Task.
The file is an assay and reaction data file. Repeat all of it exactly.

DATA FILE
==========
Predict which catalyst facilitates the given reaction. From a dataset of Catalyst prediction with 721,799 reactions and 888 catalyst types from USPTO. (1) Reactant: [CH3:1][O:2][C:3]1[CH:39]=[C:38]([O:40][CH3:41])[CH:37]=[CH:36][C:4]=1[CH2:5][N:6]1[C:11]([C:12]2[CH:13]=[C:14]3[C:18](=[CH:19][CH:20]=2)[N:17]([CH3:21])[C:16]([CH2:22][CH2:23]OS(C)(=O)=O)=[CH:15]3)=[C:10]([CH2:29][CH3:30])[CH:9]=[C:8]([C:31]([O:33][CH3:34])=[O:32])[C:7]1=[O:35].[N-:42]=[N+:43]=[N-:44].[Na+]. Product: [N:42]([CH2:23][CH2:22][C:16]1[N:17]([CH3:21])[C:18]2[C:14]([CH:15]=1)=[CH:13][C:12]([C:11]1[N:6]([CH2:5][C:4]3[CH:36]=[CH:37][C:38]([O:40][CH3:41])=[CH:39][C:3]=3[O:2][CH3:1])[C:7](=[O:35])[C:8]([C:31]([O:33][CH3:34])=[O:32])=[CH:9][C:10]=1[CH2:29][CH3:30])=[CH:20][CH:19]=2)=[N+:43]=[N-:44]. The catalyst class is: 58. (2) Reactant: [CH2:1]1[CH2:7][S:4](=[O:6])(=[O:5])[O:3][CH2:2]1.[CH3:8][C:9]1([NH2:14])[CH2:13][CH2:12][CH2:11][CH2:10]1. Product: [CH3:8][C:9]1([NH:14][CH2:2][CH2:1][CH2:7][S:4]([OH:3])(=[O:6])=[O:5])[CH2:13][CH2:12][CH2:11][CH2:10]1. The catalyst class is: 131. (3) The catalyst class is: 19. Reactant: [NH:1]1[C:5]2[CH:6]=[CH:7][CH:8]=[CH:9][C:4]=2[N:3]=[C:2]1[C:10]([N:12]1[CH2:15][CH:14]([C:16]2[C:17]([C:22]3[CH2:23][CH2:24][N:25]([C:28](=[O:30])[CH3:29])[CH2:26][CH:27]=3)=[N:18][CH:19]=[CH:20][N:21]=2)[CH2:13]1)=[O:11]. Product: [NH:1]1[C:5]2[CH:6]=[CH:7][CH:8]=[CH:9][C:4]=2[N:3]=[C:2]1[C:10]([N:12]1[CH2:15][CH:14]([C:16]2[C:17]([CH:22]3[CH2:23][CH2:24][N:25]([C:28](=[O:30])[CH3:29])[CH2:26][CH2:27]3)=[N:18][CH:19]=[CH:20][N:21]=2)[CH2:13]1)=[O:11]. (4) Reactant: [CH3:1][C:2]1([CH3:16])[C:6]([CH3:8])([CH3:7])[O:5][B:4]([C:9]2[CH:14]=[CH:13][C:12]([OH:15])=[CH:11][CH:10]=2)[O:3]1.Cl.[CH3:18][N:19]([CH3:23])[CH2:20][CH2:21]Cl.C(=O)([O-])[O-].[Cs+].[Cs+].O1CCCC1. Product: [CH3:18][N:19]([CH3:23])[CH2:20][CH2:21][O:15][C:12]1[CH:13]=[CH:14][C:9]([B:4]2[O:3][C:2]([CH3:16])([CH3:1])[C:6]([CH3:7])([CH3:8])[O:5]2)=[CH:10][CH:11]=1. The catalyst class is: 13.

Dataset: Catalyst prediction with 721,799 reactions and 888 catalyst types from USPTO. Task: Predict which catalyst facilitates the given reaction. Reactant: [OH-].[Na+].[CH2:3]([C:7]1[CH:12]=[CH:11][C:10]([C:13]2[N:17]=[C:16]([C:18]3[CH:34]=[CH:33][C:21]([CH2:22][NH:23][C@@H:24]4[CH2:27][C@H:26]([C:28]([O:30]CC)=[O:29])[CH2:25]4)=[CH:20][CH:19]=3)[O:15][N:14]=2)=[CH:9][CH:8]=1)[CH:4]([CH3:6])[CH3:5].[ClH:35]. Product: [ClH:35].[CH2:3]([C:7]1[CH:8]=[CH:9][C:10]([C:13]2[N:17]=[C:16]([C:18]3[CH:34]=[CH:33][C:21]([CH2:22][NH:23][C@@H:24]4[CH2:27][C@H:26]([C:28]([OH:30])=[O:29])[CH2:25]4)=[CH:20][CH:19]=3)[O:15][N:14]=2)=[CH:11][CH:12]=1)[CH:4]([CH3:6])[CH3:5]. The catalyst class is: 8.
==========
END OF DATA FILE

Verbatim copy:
Predict which catalyst facilitates the given reaction. From a dataset of Catalyst prediction with 721,799 reactions and 888 catalyst types from USPTO. (1) Reactant: [CH3:1][O:2][C:3]1[CH:39]=[C:38]([O:40][CH3:41])[CH:37]=[CH:36][C:4]=1[CH2:5][N:6]1[C:11]([C:12]2[CH:13]=[C:14]3[C:18](=[CH:19][CH:20]=2)[N:17]([CH3:21])[C:16]([CH2:22][CH2:23]OS(C)(=O)=O)=[CH:15]3)=[C:10]([CH2:29][CH3:30])[CH:9]=[C:8]([C:31]([O:33][CH3:34])=[O:32])[C:7]1=[O:35].[N-:42]=[N+:43]=[N-:44].[Na+]. Product: [N:42]([CH2:23][CH2:22][C:16]1[N:17]([CH3:21])[C:18]2[C:14]([CH:15]=1)=[CH:13][C:12]([C:11]1[N:6]([CH2:5][C:4]3[CH:36]=[CH:37][C:38]([O:40][CH3:41])=[CH:39][C:3]=3[O:2][CH3:1])[C:7](=[O:35])[C:8]([C:31]([O:33][CH3:34])=[O:32])=[CH:9][C:10]=1[CH2:29][CH3:30])=[CH:20][CH:19]=2)=[N+:43]=[N-:44]. The catalyst class is: 58. (2) Reactant: [CH2:1]1[CH2:7][S:4](=[O:6])(=[O:5])[O:3][CH2:2]1.[CH3:8][C:9]1([NH2:14])[CH2:13][CH2:12][CH2:11][CH2:10]1. Product: [CH3:8][C:9]1([NH:14][CH2:2][CH2:1][CH2:7][S:4]([OH:3])(=[O:6])=[O:5])[CH2:13][CH2:12][CH2:11][CH2:10]1. The catalyst class is: 131. (3) The catalyst class is: 19. Reactant: [NH:1]1[C:5]2[CH:6]=[CH:7][CH:8]=[CH:9][C:4]=2[N:3]=[C:2]1[C:10]([N:12]1[CH2:15][CH:14]([C:16]2[C:17]([C:22]3[CH2:23][CH2:24][N:25]([C:28](=[O:30])[CH3:29])[CH2:26][CH:27]=3)=[N:18][CH:19]=[CH:20][N:21]=2)[CH2:13]1)=[O:11]. Product: [NH:1]1[C:5]2[CH:6]=[CH:7][CH:8]=[CH:9][C:4]=2[N:3]=[C:2]1[C:10]([N:12]1[CH2:15][CH:14]([C:16]2[C:17]([CH:22]3[CH2:23][CH2:24][N:25]([C:28](=[O:30])[CH3:29])[CH2:26][CH2:27]3)=[N:18][CH:19]=[CH:20][N:21]=2)[CH2:13]1)=[O:11]. (4) Reactant: [CH3:1][C:2]1([CH3:16])[C:6]([CH3:8])([CH3:7])[O:5][B:4]([C:9]2[CH:14]=[CH:13][C:12]([OH:15])=[CH:11][CH:10]=2)[O:3]1.Cl.[CH3:18][N:19]([CH3:23])[CH2:20][CH2:21]Cl.C(=O)([O-])[O-].[Cs+].[Cs+].O1CCCC1. Product: [CH3:18][N:19]([CH3:23])[CH2:20][CH2:21][O:15][C:12]1[CH:13]=[CH:14][C:9]([B:4]2[O:3][C:2]([CH3:16])([CH3:1])[C:6]([CH3:7])([CH3:8])[O:5]2)=[CH:10][CH:11]=1. The catalyst class is: 13.

Dataset: Catalyst prediction with 721,799 reactions and 888 catalyst types from USPTO. Task: Predict which catalyst facilitates the given reaction. Reactant: [OH-].[Na+].[CH2:3]([C:7]1[CH:12]=[CH:11][C:10]([C:13]2[N:17]=[C:16]([C:18]3[CH:34]=[CH:33][C:21]([CH2:22][NH:23][C@@H:24]4[CH2:27][C@H:26]([C:28]([O:30]CC)=[O:29])[CH2:25]4)=[CH:20][CH:19]=3)[O:15][N:14]=2)=[CH:9][CH:8]=1)[CH:4]([CH3:6])[CH3:5].[ClH:35]. Product: [ClH:35].[CH2:3]([C:7]1[CH:8]=[CH:9][C:10]([C:13]2[N:17]=[C:16]([C:18]3[CH:34]=[CH:33][C:21]([CH2:22][NH:23][C@@H:24]4[CH2:27][C@H:26]([C:28]([OH:30])=[O:29])[CH2:25]4)=[CH:20][CH:19]=3)[O:15][N:14]=2)=[CH:11][CH:12]=1)[CH:4]([CH3:6])[CH3:5]. The catalyst class is: 8.